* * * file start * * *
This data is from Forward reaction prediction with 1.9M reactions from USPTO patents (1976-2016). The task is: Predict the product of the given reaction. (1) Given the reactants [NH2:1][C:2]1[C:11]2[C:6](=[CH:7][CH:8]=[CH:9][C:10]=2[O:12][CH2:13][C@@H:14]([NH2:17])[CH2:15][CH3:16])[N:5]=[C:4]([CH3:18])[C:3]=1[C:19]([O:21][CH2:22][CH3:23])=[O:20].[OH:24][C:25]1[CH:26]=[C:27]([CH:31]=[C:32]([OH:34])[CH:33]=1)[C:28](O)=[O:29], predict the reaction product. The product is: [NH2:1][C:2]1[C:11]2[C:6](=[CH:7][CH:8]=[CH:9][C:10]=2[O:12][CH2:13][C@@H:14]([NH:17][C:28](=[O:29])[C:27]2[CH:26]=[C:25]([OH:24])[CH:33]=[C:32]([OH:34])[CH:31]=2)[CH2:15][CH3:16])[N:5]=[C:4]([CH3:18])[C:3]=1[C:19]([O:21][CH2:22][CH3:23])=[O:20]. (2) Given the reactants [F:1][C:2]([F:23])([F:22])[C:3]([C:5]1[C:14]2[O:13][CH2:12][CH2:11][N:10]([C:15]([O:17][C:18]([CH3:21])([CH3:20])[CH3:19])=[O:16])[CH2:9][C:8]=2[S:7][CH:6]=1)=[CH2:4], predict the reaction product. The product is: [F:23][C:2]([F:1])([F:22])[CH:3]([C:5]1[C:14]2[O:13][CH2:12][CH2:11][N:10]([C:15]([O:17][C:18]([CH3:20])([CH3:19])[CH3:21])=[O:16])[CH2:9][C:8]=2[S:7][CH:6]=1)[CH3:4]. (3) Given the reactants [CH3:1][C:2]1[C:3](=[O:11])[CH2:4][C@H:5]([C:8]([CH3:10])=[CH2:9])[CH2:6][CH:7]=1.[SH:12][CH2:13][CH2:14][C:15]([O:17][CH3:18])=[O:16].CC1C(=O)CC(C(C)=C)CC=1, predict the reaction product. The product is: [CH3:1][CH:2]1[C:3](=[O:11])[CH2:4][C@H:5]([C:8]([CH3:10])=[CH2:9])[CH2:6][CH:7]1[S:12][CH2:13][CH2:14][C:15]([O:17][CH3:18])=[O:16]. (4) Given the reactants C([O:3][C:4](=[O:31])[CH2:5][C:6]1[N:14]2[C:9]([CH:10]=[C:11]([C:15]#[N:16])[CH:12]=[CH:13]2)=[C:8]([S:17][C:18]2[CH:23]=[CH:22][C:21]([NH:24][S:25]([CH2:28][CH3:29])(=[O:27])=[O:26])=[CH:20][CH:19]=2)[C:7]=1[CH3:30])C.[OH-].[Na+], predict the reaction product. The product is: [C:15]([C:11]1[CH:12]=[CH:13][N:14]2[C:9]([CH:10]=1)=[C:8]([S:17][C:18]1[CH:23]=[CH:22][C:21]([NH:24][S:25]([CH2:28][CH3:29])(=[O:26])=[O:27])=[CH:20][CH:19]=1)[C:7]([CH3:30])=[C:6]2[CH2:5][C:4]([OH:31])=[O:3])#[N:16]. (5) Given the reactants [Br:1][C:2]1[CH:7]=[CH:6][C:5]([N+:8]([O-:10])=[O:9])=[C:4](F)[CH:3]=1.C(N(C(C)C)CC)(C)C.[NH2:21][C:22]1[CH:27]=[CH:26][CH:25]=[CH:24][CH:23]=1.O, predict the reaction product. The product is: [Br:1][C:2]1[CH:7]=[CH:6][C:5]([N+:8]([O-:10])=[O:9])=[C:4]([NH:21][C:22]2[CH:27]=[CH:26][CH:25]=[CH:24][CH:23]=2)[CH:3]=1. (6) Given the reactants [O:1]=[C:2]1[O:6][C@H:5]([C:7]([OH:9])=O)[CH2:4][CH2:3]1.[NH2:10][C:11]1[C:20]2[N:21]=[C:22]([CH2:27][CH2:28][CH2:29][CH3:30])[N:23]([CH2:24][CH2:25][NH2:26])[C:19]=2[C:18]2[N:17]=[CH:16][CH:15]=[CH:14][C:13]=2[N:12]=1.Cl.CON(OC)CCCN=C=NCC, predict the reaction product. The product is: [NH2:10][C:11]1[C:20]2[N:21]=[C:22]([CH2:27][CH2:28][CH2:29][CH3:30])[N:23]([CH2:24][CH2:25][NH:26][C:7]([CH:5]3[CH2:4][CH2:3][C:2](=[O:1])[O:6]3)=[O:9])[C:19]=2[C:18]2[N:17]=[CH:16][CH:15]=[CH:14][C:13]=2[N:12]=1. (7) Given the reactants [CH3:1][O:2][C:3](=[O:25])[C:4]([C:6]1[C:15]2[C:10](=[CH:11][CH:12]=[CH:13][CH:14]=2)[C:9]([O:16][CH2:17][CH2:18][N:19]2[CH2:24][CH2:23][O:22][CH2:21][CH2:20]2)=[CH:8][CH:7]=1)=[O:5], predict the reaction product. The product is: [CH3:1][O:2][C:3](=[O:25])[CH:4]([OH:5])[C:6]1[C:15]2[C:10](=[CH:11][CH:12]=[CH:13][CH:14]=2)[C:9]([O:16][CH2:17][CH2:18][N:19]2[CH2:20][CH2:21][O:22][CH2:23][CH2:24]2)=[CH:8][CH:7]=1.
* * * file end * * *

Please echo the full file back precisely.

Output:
This data is from Forward reaction prediction with 1.9M reactions from USPTO patents (1976-2016). The task is: Predict the product of the given reaction. (1) Given the reactants [NH2:1][C:2]1[C:11]2[C:6](=[CH:7][CH:8]=[CH:9][C:10]=2[O:12][CH2:13][C@@H:14]([NH2:17])[CH2:15][CH3:16])[N:5]=[C:4]([CH3:18])[C:3]=1[C:19]([O:21][CH2:22][CH3:23])=[O:20].[OH:24][C:25]1[CH:26]=[C:27]([CH:31]=[C:32]([OH:34])[CH:33]=1)[C:28](O)=[O:29], predict the reaction product. The product is: [NH2:1][C:2]1[C:11]2[C:6](=[CH:7][CH:8]=[CH:9][C:10]=2[O:12][CH2:13][C@@H:14]([NH:17][C:28](=[O:29])[C:27]2[CH:26]=[C:25]([OH:24])[CH:33]=[C:32]([OH:34])[CH:31]=2)[CH2:15][CH3:16])[N:5]=[C:4]([CH3:18])[C:3]=1[C:19]([O:21][CH2:22][CH3:23])=[O:20]. (2) Given the reactants [F:1][C:2]([F:23])([F:22])[C:3]([C:5]1[C:14]2[O:13][CH2:12][CH2:11][N:10]([C:15]([O:17][C:18]([CH3:21])([CH3:20])[CH3:19])=[O:16])[CH2:9][C:8]=2[S:7][CH:6]=1)=[CH2:4], predict the reaction product. The product is: [F:23][C:2]([F:1])([F:22])[CH:3]([C:5]1[C:14]2[O:13][CH2:12][CH2:11][N:10]([C:15]([O:17][C:18]([CH3:20])([CH3:19])[CH3:21])=[O:16])[CH2:9][C:8]=2[S:7][CH:6]=1)[CH3:4]. (3) Given the reactants [CH3:1][C:2]1[C:3](=[O:11])[CH2:4][C@H:5]([C:8]([CH3:10])=[CH2:9])[CH2:6][CH:7]=1.[SH:12][CH2:13][CH2:14][C:15]([O:17][CH3:18])=[O:16].CC1C(=O)CC(C(C)=C)CC=1, predict the reaction product. The product is: [CH3:1][CH:2]1[C:3](=[O:11])[CH2:4][C@H:5]([C:8]([CH3:10])=[CH2:9])[CH2:6][CH:7]1[S:12][CH2:13][CH2:14][C:15]([O:17][CH3:18])=[O:16]. (4) Given the reactants C([O:3][C:4](=[O:31])[CH2:5][C:6]1[N:14]2[C:9]([CH:10]=[C:11]([C:15]#[N:16])[CH:12]=[CH:13]2)=[C:8]([S:17][C:18]2[CH:23]=[CH:22][C:21]([NH:24][S:25]([CH2:28][CH3:29])(=[O:27])=[O:26])=[CH:20][CH:19]=2)[C:7]=1[CH3:30])C.[OH-].[Na+], predict the reaction product. The product is: [C:15]([C:11]1[CH:12]=[CH:13][N:14]2[C:9]([CH:10]=1)=[C:8]([S:17][C:18]1[CH:23]=[CH:22][C:21]([NH:24][S:25]([CH2:28][CH3:29])(=[O:26])=[O:27])=[CH:20][CH:19]=1)[C:7]([CH3:30])=[C:6]2[CH2:5][C:4]([OH:31])=[O:3])#[N:16]. (5) Given the reactants [Br:1][C:2]1[CH:7]=[CH:6][C:5]([N+:8]([O-:10])=[O:9])=[C:4](F)[CH:3]=1.C(N(C(C)C)CC)(C)C.[NH2:21][C:22]1[CH:27]=[CH:26][CH:25]=[CH:24][CH:23]=1.O, predict the reaction product. The product is: [Br:1][C:2]1[CH:7]=[CH:6][C:5]([N+:8]([O-:10])=[O:9])=[C:4]([NH:21][C:22]2[CH:27]=[CH:26][CH:25]=[CH:24][CH:23]=2)[CH:3]=1. (6) Given the reactants [O:1]=[C:2]1[O:6][C@H:5]([C:7]([OH:9])=O)[CH2:4][CH2:3]1.[NH2:10][C:11]1[C:20]2[N:21]=[C:22]([CH2:27][CH2:28][CH2:29][CH3:30])[N:23]([CH2:24][CH2:25][NH2:26])[C:19]=2[C:18]2[N:17]=[CH:16][CH:15]=[CH:14][C:13]=2[N:12]=1.Cl.CON(OC)CCCN=C=NCC, predict the reaction product. The product is: [NH2:10][C:11]1[C:20]2[N:21]=[C:22]([CH2:27][CH2:28][CH2:29][CH3:30])[N:23]([CH2:24][CH2:25][NH:26][C:7]([CH:5]3[CH2:4][CH2:3][C:2](=[O:1])[O:6]3)=[O:9])[C:19]=2[C:18]2[N:17]=[CH:16][CH:15]=[CH:14][C:13]=2[N:12]=1. (7) Given the reactants [CH3:1][O:2][C:3](=[O:25])[C:4]([C:6]1[C:15]2[C:10](=[CH:11][CH:12]=[CH:13][CH:14]=2)[C:9]([O:16][CH2:17][CH2:18][N:19]2[CH2:24][CH2:23][O:22][CH2:21][CH2:20]2)=[CH:8][CH:7]=1)=[O:5], predict the reaction product. The product is: [CH3:1][O:2][C:3](=[O:25])[CH:4]([OH:5])[C:6]1[C:15]2[C:10](=[CH:11][CH:12]=[CH:13][CH:14]=2)[C:9]([O:16][CH2:17][CH2:18][N:19]2[CH2:20][CH2:21][O:22][CH2:23][CH2:24]2)=[CH:8][CH:7]=1.